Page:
The Fair Work Commission has made an interim ruling to raise some aged care workers’ wages by 15% in an attempt to attract more workers to the sector and fix systemic problems, which has generated mixed reviews from industry key players.
The pay increase will apply to workers who directly care for people in nursing homes, but not administrative staff or lifestyle workers, including kitchen, laundry and maintenance staff.
In a decision released on Friday, the full bench of the Fair Work Commission (FWC) said the pay rise to the Aged Care Award, the Social, Community, Home Care and Disability Services Industry Award (SCHADS) and the Nurses Award wages was “plainly justified by work value reasons” and would be covered by the Federal Government.
The Fair Work Commission recognised in its interim decision that care work “has been historically undervalued and the reason for that undervaluation is likely to be gender-based”.
Aged care peak bodies and unions have welcomed the decision as a good “first step” to reforming the sector in line with recommendations made by the Royal Commission into Aged Care Quality and Safety, but have concerns about whether it is enough to make impactful change.
The Australian Nursing and Midwifery Federation (ANMF) said more needs to be done to retain and recruit staff to the under-resourced sector, but were pleased the FWC clarified that more could be done.
The Health Services Union launched the ‘work value’ case with the FWC to see a 25% increase for aged care workers, and the ANMF backed them.
“Whilst the ANMF had sought a 25% increase to minimum rates across the board for all relevant aged care employees, this interim pay increase now paves the way for us to keep advocating to get the very best wages aged care workers deserve,” ANMF Assistant Federal Secretary, Lori-Anne Sharp, said.
“The ANMF and its members have been fighting long and hard to improve pay and conditions in a severely undervalued industry… Aged care workers are predominately female and some of the lowest-paid workers in the country.”
Minister for Aged Care, Anika Wells, said this pay increase was “essential” to ensure men and women were being paid equally in Australia.
“One of the main causes of the gender pay gap is low pay and poor conditions in care sectors like aged care, where the majority of workers are women,” she said.
“We need to bring workers back to the aged care sector and fill the staff shortages caused by nine years of neglect.”
Aged & Community Care Providers Association (ACCPA) Chief Executive Officer (CEO), Tom Symondson, said this wage increase decision was key to achieving successful aged care reform but hoped future industry announcements would provide benefits to the aged care workers who missed out this time.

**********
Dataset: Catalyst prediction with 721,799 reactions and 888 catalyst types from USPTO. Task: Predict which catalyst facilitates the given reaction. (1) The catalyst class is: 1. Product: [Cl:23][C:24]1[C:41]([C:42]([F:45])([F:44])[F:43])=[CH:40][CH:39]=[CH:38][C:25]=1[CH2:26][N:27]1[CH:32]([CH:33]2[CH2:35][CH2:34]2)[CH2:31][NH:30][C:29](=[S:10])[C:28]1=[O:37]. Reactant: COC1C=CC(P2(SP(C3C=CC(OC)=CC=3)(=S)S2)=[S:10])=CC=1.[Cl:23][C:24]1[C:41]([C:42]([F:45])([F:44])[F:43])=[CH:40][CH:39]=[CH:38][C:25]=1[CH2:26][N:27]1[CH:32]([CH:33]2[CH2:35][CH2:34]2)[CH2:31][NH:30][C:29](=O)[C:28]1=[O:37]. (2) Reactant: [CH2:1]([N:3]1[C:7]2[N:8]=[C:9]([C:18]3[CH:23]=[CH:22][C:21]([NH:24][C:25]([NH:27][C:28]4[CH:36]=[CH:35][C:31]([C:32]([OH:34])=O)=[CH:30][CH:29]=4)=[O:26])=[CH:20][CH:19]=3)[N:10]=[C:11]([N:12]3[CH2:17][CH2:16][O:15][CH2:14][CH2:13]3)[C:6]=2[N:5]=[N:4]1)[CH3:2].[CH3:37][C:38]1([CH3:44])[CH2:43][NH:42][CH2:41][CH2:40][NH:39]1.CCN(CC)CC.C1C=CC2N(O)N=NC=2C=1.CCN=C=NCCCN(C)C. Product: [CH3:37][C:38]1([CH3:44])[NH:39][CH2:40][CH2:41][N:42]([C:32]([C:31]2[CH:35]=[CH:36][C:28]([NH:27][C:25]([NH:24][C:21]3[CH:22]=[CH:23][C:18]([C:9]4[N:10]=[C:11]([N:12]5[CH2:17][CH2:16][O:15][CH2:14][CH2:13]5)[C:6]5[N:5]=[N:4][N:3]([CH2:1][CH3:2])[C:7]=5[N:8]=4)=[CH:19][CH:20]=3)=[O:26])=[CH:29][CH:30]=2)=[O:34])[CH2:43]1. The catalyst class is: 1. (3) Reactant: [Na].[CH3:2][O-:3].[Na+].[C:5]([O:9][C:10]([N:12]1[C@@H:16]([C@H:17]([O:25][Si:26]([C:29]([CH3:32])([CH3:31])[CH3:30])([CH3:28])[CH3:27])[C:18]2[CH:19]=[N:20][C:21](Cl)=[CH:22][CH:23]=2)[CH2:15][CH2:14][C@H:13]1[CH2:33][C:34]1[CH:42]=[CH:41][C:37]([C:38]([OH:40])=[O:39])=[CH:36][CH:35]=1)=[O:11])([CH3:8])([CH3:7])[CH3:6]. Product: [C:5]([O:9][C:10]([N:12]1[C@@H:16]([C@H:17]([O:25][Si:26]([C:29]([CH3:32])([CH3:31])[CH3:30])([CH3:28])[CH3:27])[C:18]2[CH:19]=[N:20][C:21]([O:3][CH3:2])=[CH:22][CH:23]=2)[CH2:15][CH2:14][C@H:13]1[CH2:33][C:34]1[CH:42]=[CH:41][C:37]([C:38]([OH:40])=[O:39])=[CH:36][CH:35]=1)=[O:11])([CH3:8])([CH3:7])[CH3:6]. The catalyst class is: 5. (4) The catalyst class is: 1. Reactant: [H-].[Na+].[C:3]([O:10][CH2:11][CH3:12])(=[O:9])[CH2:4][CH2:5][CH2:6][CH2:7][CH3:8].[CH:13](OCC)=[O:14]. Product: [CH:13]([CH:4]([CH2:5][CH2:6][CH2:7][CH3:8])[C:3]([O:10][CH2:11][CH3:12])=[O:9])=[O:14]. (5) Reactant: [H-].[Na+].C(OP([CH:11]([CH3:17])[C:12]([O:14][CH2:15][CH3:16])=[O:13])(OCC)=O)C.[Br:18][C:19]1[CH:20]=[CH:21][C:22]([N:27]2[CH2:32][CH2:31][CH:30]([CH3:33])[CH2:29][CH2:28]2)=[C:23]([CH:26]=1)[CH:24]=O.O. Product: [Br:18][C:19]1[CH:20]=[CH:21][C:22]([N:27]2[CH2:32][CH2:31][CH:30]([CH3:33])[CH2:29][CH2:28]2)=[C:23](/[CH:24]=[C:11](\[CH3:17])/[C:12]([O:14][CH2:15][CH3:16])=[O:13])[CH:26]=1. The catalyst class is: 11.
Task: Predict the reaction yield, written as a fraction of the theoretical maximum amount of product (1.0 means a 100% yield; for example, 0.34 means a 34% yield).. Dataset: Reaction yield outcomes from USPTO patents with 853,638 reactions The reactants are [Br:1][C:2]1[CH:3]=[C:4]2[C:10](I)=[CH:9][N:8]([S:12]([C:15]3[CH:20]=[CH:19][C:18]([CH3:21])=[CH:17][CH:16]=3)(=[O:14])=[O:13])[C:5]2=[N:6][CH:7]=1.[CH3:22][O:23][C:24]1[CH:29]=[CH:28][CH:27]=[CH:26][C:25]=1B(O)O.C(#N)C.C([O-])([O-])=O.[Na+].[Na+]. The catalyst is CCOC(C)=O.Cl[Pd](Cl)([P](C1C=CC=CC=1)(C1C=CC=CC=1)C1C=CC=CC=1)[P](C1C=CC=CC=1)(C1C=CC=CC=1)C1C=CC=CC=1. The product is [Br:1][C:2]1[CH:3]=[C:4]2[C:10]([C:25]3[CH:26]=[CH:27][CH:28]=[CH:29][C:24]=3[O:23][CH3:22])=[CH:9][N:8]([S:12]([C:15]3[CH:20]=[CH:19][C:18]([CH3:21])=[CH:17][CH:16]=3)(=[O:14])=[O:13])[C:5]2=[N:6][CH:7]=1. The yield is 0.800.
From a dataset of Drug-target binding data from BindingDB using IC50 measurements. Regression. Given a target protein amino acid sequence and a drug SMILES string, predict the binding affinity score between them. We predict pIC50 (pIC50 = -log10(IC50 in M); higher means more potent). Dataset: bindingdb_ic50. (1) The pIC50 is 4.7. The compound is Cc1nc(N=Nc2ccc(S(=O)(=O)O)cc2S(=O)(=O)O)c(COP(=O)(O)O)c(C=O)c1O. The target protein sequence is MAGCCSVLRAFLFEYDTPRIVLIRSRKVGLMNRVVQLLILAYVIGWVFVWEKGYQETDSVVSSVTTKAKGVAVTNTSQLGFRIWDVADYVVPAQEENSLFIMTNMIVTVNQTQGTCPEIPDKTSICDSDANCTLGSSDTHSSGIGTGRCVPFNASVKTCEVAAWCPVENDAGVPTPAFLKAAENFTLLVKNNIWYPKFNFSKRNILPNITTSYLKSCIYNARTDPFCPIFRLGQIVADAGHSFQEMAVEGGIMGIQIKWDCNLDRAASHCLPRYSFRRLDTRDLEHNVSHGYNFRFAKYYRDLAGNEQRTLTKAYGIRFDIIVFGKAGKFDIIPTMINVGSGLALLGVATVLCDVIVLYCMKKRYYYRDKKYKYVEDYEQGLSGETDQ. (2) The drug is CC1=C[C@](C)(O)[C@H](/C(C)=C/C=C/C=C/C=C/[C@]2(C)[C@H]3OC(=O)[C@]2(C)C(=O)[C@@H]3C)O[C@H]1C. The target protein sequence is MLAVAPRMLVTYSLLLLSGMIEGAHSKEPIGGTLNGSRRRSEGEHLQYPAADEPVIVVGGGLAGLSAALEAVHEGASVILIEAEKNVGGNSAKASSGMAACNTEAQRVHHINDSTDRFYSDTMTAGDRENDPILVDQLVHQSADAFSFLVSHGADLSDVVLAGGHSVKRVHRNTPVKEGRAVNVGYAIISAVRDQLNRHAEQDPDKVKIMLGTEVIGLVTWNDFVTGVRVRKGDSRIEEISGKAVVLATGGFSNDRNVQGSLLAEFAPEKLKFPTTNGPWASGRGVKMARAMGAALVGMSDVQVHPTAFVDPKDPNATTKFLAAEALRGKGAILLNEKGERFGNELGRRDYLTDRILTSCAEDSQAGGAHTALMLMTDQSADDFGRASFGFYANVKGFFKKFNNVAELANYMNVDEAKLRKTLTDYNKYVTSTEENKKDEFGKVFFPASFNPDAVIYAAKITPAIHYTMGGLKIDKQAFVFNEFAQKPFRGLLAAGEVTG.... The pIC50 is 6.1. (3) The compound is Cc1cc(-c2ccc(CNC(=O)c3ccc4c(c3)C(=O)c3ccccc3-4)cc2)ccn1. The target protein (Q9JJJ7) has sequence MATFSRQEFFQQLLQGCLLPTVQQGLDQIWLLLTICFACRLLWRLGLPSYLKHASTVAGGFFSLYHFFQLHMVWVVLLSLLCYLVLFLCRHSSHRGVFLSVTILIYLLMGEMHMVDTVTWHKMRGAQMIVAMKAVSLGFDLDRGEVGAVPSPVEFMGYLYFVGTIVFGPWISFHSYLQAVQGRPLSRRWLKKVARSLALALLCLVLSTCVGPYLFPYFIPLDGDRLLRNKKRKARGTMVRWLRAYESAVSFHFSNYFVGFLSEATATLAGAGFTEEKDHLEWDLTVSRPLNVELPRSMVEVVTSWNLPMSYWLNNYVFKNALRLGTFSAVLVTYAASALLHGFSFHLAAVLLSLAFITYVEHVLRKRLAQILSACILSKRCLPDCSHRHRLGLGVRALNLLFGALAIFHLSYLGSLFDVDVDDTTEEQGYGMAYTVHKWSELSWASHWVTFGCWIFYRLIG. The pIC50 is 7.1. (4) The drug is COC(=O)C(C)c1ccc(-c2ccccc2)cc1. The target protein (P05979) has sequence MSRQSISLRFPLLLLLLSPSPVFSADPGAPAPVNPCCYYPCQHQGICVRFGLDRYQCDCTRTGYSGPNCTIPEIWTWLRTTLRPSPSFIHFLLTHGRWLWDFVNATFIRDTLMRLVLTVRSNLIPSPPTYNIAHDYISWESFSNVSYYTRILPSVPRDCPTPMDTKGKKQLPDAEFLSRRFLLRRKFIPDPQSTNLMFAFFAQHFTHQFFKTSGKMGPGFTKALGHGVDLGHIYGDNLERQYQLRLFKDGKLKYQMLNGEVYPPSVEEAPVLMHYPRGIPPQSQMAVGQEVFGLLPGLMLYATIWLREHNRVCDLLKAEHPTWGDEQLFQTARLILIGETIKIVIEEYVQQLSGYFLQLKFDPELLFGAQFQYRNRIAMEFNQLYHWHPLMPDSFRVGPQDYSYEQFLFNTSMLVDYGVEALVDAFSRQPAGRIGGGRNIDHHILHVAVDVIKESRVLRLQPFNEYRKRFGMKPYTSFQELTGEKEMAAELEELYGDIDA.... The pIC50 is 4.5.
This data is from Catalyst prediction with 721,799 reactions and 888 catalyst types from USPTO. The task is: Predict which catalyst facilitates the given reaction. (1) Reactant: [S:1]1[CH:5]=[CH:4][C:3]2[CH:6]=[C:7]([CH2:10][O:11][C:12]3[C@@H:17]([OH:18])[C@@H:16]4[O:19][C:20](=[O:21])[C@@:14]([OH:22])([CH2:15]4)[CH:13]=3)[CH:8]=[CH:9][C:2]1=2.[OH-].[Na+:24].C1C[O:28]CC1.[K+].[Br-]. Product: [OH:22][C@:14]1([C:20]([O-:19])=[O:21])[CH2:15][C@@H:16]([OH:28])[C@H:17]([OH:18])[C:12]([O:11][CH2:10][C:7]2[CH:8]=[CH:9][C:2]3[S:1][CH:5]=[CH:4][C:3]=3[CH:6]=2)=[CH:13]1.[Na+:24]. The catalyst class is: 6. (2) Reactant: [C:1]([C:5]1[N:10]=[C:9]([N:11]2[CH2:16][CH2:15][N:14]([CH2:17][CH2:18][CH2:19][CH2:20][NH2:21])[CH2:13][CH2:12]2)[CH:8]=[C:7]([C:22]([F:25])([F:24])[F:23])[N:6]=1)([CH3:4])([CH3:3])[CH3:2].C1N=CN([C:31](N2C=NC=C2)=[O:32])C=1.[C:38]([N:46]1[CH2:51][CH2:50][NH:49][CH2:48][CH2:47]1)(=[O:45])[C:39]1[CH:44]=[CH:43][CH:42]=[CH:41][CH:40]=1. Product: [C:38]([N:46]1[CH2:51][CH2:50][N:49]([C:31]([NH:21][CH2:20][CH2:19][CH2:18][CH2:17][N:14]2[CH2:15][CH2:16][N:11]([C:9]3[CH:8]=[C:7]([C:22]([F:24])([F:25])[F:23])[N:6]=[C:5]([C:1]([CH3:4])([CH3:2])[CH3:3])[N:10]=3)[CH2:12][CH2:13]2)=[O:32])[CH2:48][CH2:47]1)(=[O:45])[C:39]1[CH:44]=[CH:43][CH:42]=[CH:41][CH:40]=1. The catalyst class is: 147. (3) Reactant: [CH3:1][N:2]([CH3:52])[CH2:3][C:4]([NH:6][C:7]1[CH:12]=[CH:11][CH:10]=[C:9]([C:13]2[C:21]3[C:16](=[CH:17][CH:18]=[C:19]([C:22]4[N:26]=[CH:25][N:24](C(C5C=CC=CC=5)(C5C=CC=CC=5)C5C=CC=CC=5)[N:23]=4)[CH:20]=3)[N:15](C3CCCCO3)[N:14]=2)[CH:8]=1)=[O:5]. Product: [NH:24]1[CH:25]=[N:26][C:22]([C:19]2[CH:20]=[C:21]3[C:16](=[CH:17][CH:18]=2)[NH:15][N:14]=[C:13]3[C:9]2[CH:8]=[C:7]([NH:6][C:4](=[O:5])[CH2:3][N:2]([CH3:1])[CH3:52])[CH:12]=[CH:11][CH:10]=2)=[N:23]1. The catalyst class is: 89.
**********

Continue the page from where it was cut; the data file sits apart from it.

“We note the decision does not cover staff not involved in direct care such as kitchen, laundry, recreation activities and administrative staff, and we look forward to a further decision by the Commission which addresses their pay,” said Mr Symondson.
“We look forward to working with the relevant unions and the Government on the implementation and timing of this important decision so that funding from the Government flows at the same time as the pay increase.
“This decision also helps recognise the incredible value that aged care workers provide to older people.”
National Seniors’ Chief Advocate, Ian Henschke, added that improving wages was “critical to attracting and retaining staff”, following estimates from the Committee for Economic Development of Australia (CEDA) which suggested 65,000 workers leave the aged care sector each year.
“This interim decision to award a 15% increase is a good first step on the road to fixing staffing problems,” Mr Henschke explained.
“The safety of older Australians receiving care depends on a quality workforce with sufficient workers to meet the goals to improve the hours of care.”
Minister for Health and Aged Care, Mark Butler, agreed that better wages will lead to better staffing and a better level of care.
“The Government delivered on its commitment to make a submission on this case and we will fund the outcome,” he said.
Prime Minister Anthony Albanese described aged care workers as heroes of the COVID-19 pandemic when he took to social media to announce the pay increase.
“These workers are the heroes of the pandemic,” Mr Albanese wrote on Twitter.
“They deserve this.”
As this is an interim outcome of the Fair Work case for aged care wage increases, it is likely more changes will be made in the new year.